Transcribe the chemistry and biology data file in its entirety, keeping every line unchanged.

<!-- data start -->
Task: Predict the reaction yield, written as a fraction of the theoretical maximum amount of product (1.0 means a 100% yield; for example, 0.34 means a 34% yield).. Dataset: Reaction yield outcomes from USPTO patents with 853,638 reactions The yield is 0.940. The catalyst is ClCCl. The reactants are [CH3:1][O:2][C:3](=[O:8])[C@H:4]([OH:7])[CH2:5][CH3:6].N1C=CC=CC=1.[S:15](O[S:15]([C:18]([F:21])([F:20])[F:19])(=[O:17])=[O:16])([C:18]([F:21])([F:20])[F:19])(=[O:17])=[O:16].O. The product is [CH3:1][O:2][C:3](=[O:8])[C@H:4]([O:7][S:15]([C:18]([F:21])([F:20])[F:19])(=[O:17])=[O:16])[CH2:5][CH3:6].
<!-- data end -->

Task: Predict the reaction yield, written as a fraction of the theoretical maximum amount of product (1.0 means a 100% yield; for example, 0.34 means a 34% yield).. Dataset: Reaction yield outcomes from USPTO patents with 853,638 reactions The yield is 0.940. The catalyst is ClCCl. The reactants are [CH3:1][O:2][C:3](=[O:8])[C@H:4]([OH:7])[CH2:5][CH3:6].N1C=CC=CC=1.[S:15](O[S:15]([C:18]([F:21])([F:20])[F:19])(=[O:17])=[O:16])([C:18]([F:21])([F:20])[F:19])(=[O:17])=[O:16].O. The product is [CH3:1][O:2][C:3](=[O:8])[C@H:4]([O:7][S:15]([C:18]([F:21])([F:20])[F:19])(=[O:17])=[O:16])[CH2:5][CH3:6].